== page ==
Psychologists Dig Into Link Between Autism And Creativity

People with autistic traits may have fewer -- but more original -- creative ideas.
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A fascinating paradox lies at the heart of autism: While rigid thinking is considered a key aspect of the condition, many people with autism display exceptional creativity.

Now, a study published last week in the Journal of Autism and Developmental Disorders offers an explanation for this seeming contradiction, finding a correlation between autistic traits and an unusual creative-thinking process.

"People with high autistic traits seem more likely to 'think outside the box,'" Dr. Martin Doherty, a psychologist at England's University of East Anglia and the study's lead author, told The Huffington Post in an email.

Conducted by psychologists from East Anglia and University of Stirling in Scotland, the research shows that while most people engage in a fairly predictable creative problem-solving process, individuals with autism circumvent these modes of thought in favor of strategies that generate fewer, but more original, ideas.

Seeing Things In A Different Light

The researchers recruited 312 participants for the study, 75 of whom had been diagnosed with autism, and a number of whom possessed some autistic traits but no official diagnosis.

The participants took the Alternate Uses Test, in which they were asked to think of possible uses for an everyday item like a brick or a paper clip. The test is commonly used to measure divergent thinking, a thinking style in which creative ideas are generated through the exploration of as many as possible solutions to a single problem.

Their answers were rated based on uniqueness, elaborateness and quantity.

In line with previous research showing that people with autism tend to score lower on tests of divergent thinking, the researchers found the participants with autism tended to come up with fewer responses. However, the responses they did come up with were considerably more unusual, and tended to bypass the most common responses to the questions (i.e., using a brick as a doorstop or a weapon).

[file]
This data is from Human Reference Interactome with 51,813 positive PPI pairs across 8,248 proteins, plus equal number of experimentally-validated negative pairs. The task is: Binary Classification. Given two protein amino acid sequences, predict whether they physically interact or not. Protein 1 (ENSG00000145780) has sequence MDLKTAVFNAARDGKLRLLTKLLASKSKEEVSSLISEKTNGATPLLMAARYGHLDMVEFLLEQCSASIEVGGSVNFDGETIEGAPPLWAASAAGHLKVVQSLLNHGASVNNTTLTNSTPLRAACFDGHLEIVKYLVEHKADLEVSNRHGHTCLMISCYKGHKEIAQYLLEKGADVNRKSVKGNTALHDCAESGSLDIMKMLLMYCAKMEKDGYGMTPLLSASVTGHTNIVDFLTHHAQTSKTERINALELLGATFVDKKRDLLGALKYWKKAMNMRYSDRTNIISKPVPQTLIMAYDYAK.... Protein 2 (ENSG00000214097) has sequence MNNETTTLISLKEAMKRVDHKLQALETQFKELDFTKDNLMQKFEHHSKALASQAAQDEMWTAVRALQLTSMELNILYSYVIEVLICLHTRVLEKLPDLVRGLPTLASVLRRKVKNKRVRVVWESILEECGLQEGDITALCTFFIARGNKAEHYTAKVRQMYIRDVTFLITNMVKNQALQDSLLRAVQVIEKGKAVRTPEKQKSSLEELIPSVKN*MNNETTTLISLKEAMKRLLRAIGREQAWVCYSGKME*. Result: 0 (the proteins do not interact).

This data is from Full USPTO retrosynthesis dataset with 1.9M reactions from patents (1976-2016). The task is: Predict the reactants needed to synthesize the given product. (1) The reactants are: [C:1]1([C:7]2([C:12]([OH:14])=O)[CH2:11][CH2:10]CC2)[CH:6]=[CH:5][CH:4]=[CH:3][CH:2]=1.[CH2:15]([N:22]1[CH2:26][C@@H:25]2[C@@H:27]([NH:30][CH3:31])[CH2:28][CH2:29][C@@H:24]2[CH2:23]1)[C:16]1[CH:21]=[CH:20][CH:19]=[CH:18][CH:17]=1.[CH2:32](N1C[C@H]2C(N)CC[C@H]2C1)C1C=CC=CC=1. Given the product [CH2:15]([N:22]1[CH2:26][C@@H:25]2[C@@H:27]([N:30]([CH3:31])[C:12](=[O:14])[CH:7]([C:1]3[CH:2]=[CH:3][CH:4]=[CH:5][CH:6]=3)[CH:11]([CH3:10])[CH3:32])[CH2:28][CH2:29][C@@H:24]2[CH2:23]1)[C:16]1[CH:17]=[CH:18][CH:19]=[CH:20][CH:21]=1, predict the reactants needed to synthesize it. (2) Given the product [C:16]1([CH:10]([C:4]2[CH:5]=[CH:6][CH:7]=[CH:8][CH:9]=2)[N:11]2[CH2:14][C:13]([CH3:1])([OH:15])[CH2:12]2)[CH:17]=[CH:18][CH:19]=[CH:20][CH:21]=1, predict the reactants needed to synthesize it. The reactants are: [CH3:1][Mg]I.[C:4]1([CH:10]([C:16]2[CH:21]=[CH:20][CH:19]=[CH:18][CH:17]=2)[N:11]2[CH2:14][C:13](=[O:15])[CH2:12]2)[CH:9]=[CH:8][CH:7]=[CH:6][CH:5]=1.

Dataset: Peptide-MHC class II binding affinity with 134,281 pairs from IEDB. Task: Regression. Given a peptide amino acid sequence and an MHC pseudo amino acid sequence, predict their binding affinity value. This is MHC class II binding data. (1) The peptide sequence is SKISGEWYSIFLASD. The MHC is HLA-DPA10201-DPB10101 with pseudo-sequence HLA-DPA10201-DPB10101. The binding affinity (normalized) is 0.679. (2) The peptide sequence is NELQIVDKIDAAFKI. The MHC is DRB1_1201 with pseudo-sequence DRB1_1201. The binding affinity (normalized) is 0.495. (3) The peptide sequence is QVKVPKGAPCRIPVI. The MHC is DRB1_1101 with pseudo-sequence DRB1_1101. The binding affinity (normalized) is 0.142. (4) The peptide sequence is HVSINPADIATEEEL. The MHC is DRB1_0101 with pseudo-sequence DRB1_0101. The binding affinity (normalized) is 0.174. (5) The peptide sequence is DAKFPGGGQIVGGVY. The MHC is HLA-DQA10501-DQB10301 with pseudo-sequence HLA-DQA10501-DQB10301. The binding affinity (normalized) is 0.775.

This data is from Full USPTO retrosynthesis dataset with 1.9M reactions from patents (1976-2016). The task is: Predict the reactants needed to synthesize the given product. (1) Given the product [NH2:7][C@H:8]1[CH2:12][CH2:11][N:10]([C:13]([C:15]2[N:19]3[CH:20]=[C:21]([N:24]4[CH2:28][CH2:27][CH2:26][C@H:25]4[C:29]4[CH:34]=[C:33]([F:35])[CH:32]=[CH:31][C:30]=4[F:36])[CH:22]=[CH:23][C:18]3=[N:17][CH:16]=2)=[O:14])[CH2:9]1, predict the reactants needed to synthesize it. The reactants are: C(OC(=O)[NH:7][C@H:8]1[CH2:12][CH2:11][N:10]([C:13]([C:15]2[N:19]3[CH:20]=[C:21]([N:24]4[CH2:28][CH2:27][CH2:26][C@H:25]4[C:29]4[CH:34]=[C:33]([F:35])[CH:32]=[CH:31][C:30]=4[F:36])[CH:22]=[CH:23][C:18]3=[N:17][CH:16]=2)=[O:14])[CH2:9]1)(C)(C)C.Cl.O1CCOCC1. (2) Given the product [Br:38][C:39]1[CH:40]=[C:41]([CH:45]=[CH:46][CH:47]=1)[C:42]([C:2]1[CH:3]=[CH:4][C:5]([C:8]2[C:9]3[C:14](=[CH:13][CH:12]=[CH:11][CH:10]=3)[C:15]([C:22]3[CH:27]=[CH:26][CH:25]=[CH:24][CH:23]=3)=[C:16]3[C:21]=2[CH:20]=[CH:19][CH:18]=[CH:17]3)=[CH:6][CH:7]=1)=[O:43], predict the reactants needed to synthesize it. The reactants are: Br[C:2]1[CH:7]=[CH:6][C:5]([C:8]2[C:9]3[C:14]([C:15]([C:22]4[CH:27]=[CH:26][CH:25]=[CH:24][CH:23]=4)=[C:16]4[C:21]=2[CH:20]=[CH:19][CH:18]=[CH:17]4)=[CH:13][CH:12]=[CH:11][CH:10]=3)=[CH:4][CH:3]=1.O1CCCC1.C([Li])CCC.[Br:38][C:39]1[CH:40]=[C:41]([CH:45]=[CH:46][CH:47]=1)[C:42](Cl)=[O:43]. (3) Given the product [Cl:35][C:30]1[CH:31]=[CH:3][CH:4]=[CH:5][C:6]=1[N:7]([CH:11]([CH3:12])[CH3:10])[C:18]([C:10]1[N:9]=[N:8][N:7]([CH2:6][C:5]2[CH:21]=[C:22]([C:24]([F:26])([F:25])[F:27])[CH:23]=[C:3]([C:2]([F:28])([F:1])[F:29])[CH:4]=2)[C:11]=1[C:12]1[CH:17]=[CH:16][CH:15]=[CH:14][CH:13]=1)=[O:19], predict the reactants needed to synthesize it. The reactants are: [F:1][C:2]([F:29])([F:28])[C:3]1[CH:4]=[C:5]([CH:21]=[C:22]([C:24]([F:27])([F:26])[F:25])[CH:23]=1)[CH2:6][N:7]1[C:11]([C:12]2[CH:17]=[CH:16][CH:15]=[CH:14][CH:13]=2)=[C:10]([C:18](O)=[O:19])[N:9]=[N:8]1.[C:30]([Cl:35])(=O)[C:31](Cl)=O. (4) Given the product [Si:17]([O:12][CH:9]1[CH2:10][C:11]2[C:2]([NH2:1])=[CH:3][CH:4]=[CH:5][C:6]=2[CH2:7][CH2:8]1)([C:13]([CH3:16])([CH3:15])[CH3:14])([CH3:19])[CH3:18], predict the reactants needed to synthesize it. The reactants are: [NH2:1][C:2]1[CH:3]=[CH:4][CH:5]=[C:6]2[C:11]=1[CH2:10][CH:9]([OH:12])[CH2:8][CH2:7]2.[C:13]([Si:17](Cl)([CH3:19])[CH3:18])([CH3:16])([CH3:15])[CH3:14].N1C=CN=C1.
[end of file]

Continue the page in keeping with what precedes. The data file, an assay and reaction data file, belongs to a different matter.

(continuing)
Why? People with autistic traits -- both those who had been diagnosed with autism and those whose traits resembled those of autism but did not warrant a diagnosis -- approached creative problems in a different way.

"People with high autistic traits could be said to have less quantity but greater quality of creative ideas," Doherty said in a written statement. "They are typically considered to be more rigid in their thinking, so the fact that the ideas they have are more unusual or rare is surprising."

On divergent thinking tests, people without autism tend to run through ideas in a predictable fashion, based on associational thinking and memory. Individuals with autism, however, seem to jump straight to more complex cognitive strategies, completely bypassing the most common answers.

"The associative strategies that typical participants use first to generate ideas may be less available to people with high autistic traits," Doherty told HuffPost. "Instead, they go directly to other strategies, probably involving top-down executive processes -- or in other words, potentially effortful control of one's own thought processes."

Here's an example from a different test of divergent thinking: When asked to think of as many animals as possible in a short period of time, most people will start with common animals like "dog" and "cat," and then move onto farm animals, and then perhaps onto jungle animals. But a person with autism is more likely to start by naming an unusual animal, like a platypus, according to Dr. Paul Wang, head of medical research for nonprofit advocacy group Autism Speaks.

Thinking Outside The Box

These findings challenge some traditional beliefs about the thinking styles most common in people with autism.

"We think that the thinking is more rigid [in autism], but we're not sure," Wang, who was not involved with the study but reviewed it for HuffPost, said. "We're trying to understand in what ways that's true."

Wang and Doherty said we should think of autism in terms of differences rather than deficits. And these differences, as the study suggests, can give rise to important and unique creative insights.

"Maybe because [individuals with autism] can have difficulty understanding what other people are thinking, they're not as susceptible to the 'group-think,' so they could come out with an off-the-wall idea," Wang said. "That different way of thinking can be valuable."

Doherty added, "We see this as a potentially positive message that parents, educators and employers should be made aware of."

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